updated 03:50 pm EDT, Tue May 10, 2011
Google Music Beta and Movies go live
As part of the many launches at Google I/O day one, Google formally launched its first real steps into cloud media delivery. Music Beta lets users upload as many as 20,000 songs in their personal music collections that they can then stream from either a modern web browser or an Android phone or tablet. Offline music still plays a role despite rumors: recent tracks are automatically cached for later, and listeners can "pin" music to a mobile device to have a permanent copy for when an Internet connection isn't available.
The service also hopes to one-up Apple with a new intelligent playlist feature known as Instant Mix. Rather than using a crowd-sourced collection like iTunes, Music Beta 'listens' to the music and uses the sound of the music to automatically generate a playlist.
A Music Manager desktop app for Macs and Windows PCs lets users automatically grab and upload their iTunes or Windows Media Player collections to the cloud for use later.
Music Beta is currently limited to invitations only and the US. More areas should come later, Google said. The service is initially free, but Google hinted that it might start charging after the beta period ends. Updated apps should be available today for Android 2.2, 3.0, and later.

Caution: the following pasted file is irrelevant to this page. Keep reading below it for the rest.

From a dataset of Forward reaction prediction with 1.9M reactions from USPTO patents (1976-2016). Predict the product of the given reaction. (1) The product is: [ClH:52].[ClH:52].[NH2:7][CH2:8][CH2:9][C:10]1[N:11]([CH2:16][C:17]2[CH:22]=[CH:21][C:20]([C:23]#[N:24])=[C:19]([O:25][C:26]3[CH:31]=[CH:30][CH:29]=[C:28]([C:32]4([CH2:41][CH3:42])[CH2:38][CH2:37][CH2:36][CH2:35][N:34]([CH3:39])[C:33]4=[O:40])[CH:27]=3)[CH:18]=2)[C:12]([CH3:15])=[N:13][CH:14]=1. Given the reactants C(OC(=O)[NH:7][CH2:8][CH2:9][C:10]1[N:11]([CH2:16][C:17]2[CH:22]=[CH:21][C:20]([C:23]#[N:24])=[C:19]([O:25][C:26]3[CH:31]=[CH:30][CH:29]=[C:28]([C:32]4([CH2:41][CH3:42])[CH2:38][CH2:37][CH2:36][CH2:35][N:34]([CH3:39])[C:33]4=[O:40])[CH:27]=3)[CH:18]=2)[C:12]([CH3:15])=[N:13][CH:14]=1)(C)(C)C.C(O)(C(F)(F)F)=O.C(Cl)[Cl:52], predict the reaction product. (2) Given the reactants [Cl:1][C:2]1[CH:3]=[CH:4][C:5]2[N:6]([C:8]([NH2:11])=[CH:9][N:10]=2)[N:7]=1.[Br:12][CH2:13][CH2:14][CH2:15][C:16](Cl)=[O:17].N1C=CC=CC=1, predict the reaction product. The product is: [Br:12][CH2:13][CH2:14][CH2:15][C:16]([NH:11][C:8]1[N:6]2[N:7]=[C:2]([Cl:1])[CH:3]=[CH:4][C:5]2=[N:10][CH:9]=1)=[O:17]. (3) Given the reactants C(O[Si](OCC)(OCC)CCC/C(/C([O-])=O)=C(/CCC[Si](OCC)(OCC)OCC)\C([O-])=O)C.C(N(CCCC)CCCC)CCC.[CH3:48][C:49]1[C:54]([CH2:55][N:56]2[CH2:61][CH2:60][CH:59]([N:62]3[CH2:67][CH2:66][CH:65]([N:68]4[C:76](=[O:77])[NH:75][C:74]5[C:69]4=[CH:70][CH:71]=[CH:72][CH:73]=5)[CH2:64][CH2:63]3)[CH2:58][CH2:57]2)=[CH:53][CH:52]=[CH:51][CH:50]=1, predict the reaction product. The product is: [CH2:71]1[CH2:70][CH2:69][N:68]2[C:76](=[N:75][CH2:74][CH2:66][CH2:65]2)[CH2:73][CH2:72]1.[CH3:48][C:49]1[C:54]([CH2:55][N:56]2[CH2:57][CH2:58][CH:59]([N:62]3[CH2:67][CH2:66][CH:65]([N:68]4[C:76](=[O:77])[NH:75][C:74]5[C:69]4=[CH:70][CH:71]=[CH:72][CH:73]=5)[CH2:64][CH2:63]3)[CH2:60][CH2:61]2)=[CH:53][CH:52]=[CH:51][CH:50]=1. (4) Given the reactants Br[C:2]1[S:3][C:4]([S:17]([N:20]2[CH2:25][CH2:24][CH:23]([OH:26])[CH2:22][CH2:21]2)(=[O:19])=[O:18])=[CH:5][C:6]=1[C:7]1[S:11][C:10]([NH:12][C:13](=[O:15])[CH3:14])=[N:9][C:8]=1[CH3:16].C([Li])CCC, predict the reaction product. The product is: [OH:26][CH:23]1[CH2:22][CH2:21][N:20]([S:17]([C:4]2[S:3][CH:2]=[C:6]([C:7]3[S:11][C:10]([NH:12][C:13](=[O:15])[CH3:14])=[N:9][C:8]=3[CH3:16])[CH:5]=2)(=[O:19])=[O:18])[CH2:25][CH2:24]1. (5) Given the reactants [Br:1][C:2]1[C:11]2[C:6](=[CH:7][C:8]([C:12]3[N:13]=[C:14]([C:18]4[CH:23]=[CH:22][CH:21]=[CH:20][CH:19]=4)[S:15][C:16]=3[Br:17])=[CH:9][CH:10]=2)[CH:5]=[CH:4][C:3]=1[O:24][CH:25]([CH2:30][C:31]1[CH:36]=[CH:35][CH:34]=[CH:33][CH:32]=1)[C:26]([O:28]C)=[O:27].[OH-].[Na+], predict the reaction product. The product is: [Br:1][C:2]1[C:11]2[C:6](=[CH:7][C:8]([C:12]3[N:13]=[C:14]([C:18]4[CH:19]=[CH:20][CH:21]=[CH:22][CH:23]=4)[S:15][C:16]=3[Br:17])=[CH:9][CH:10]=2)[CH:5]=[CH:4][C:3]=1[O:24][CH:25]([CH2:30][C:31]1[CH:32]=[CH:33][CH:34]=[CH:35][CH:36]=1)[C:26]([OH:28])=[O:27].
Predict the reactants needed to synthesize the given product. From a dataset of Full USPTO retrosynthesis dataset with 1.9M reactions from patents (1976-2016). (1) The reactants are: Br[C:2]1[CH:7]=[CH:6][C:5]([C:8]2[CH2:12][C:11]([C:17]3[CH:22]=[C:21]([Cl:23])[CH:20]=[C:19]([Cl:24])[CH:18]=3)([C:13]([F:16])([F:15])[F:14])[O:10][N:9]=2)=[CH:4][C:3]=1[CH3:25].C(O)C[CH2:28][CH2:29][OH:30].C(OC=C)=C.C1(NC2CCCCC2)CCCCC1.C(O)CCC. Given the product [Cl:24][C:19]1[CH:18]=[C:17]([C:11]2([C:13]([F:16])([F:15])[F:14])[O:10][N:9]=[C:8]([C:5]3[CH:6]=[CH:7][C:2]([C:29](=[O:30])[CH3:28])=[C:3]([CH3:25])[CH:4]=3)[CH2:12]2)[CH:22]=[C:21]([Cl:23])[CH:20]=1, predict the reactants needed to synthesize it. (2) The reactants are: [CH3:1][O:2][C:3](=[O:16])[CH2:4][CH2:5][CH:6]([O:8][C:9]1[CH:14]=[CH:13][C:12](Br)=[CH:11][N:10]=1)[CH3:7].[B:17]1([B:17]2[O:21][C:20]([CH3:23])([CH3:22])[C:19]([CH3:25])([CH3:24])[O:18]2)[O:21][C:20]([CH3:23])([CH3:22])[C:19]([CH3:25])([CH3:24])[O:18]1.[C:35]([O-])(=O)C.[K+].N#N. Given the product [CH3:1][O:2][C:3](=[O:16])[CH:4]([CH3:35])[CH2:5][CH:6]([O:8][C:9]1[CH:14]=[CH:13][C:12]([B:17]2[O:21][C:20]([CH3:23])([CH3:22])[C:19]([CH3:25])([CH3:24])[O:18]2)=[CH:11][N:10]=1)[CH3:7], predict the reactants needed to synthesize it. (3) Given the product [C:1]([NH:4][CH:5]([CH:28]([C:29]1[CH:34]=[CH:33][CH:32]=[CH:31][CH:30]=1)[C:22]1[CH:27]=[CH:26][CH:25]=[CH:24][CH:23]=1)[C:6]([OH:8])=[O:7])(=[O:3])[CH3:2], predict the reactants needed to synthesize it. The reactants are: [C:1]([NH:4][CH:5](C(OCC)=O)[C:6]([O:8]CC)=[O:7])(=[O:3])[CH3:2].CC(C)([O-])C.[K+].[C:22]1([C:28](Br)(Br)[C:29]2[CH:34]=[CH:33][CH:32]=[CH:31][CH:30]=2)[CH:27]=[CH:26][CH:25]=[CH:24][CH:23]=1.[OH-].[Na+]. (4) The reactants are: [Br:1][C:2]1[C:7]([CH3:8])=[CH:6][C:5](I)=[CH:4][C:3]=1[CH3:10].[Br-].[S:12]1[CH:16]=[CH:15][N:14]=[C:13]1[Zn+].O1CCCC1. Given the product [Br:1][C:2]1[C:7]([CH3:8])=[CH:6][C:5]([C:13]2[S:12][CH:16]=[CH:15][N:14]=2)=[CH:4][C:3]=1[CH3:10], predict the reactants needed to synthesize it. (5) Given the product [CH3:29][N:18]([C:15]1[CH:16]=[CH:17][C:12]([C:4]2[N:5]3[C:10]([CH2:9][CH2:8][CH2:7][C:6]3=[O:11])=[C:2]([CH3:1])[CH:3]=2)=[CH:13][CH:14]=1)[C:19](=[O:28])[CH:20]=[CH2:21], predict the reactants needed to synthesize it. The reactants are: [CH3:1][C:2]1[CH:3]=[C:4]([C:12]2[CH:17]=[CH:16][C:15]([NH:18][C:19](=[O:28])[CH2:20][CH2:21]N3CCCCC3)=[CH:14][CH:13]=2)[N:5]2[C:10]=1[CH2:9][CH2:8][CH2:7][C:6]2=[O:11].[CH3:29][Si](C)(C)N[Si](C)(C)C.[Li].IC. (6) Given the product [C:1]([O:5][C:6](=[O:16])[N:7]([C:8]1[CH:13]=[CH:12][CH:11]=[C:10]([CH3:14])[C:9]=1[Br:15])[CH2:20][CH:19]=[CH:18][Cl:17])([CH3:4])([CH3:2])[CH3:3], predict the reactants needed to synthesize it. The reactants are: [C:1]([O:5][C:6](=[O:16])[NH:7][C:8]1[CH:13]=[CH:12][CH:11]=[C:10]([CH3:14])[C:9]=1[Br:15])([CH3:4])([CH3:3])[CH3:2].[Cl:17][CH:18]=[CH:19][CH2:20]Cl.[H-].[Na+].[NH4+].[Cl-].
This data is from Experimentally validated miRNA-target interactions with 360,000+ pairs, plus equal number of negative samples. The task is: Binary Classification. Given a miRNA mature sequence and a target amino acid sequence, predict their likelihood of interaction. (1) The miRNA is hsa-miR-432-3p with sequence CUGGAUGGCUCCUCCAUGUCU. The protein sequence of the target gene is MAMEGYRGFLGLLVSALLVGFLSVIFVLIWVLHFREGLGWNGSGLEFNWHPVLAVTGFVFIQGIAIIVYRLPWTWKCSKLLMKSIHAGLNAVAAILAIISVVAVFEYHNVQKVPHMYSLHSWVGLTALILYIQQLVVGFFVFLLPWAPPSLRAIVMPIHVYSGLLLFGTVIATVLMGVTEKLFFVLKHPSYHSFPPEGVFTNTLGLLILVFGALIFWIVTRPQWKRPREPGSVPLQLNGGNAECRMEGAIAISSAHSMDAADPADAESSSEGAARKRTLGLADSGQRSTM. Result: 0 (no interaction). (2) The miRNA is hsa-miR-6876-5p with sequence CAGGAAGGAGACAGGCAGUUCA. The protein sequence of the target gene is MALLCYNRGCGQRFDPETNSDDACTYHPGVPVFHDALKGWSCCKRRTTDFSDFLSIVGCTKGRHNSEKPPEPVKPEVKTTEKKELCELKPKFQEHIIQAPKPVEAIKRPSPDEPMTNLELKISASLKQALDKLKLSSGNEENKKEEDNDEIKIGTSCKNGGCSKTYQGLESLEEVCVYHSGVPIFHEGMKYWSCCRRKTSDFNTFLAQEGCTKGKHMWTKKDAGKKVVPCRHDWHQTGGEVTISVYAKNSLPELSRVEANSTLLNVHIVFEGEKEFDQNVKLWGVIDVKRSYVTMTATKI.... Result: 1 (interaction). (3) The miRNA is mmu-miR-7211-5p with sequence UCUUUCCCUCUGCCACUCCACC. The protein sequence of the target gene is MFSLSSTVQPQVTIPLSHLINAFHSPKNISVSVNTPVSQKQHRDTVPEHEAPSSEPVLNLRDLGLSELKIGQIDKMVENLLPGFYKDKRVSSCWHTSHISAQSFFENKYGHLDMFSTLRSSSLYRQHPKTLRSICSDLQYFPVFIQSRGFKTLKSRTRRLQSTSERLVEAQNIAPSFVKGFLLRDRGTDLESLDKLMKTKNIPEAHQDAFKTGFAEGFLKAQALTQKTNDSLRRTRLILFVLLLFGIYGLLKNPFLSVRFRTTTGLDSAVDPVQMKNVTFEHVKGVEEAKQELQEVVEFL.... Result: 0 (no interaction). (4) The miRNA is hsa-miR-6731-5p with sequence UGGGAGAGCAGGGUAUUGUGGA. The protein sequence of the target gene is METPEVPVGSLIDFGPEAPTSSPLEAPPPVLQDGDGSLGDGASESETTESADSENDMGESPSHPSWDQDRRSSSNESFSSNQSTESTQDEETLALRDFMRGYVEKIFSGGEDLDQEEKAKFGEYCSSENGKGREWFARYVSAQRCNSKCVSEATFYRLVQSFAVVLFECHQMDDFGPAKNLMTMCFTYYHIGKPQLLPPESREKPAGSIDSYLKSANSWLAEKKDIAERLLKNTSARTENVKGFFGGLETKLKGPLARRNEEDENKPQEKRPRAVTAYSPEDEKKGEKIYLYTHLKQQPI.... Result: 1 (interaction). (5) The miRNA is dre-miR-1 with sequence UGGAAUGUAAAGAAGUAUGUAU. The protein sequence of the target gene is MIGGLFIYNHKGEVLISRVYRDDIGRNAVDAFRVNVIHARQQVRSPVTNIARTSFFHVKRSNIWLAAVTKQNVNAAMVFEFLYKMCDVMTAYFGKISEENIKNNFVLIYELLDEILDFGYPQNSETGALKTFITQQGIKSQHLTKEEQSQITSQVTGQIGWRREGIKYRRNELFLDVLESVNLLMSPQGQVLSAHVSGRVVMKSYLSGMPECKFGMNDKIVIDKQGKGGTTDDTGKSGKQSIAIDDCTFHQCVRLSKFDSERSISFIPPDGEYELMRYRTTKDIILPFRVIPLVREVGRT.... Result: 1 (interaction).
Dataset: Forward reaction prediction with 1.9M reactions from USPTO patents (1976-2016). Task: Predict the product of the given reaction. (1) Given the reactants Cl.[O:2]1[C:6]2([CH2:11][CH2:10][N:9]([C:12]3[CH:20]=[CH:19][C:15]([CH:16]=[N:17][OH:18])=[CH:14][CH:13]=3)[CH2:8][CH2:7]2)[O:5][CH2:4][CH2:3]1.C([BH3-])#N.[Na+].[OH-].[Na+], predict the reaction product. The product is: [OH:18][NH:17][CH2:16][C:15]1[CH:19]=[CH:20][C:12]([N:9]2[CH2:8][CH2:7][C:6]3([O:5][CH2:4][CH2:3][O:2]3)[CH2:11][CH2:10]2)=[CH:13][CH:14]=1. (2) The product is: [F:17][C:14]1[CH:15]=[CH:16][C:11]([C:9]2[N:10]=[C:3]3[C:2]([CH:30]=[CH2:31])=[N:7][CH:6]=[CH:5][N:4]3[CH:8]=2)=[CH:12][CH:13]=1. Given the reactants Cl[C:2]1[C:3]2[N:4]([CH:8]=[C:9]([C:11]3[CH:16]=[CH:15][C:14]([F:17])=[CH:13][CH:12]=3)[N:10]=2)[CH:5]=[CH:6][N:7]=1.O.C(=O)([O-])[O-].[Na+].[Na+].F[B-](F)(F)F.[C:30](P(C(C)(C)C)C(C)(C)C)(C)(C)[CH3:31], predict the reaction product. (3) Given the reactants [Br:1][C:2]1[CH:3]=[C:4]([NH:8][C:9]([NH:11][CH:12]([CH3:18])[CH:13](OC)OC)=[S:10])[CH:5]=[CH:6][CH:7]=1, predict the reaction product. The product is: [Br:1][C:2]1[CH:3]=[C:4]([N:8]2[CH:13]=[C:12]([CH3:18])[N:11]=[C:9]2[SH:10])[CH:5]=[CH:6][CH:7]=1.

Google's already publicized YouTube movie service is also migrating to Android through Android Market. Visitors can rent from the 3,000 available movies and watch them either directly from the Android Market website or through a new Movies app for Android phones and tablets. As with Music Beta, movies can be pinned to store them locally.
Movies start at $2 to rent and give viewers up to 30 days to start watching. Motorola Xoom owners will be the first to see the Movies app with the Android 3.1 update appearing as soon as today, but Android 2.2 and later devices will have to wait for a separate app within the next two weeks.
During a question and answer session after the keynote, Google digital content head Jamie Rosenberg acknowledged that the company had taken a cue from Amazon and bypassed labels. The current service doesn't have a music store to automatically match songs and isn't intended as a complete backup. While limiting, this meant it was "completely legal" without approval, Rosenberg said.
He didn't get into rumors of label talks backfiring but did admit that Google reached an impasse with two music labels. Executives chose to go without the store entirely rather than limit it to independents.
The service has technically beaten Apple's iCloud but may be trumped in features. Apple is believed to have made more progress with labels and may have a full service that would save music owners the trouble of re-uploading content iTunes already knows and letting them get their songs more easily if they lose a collection.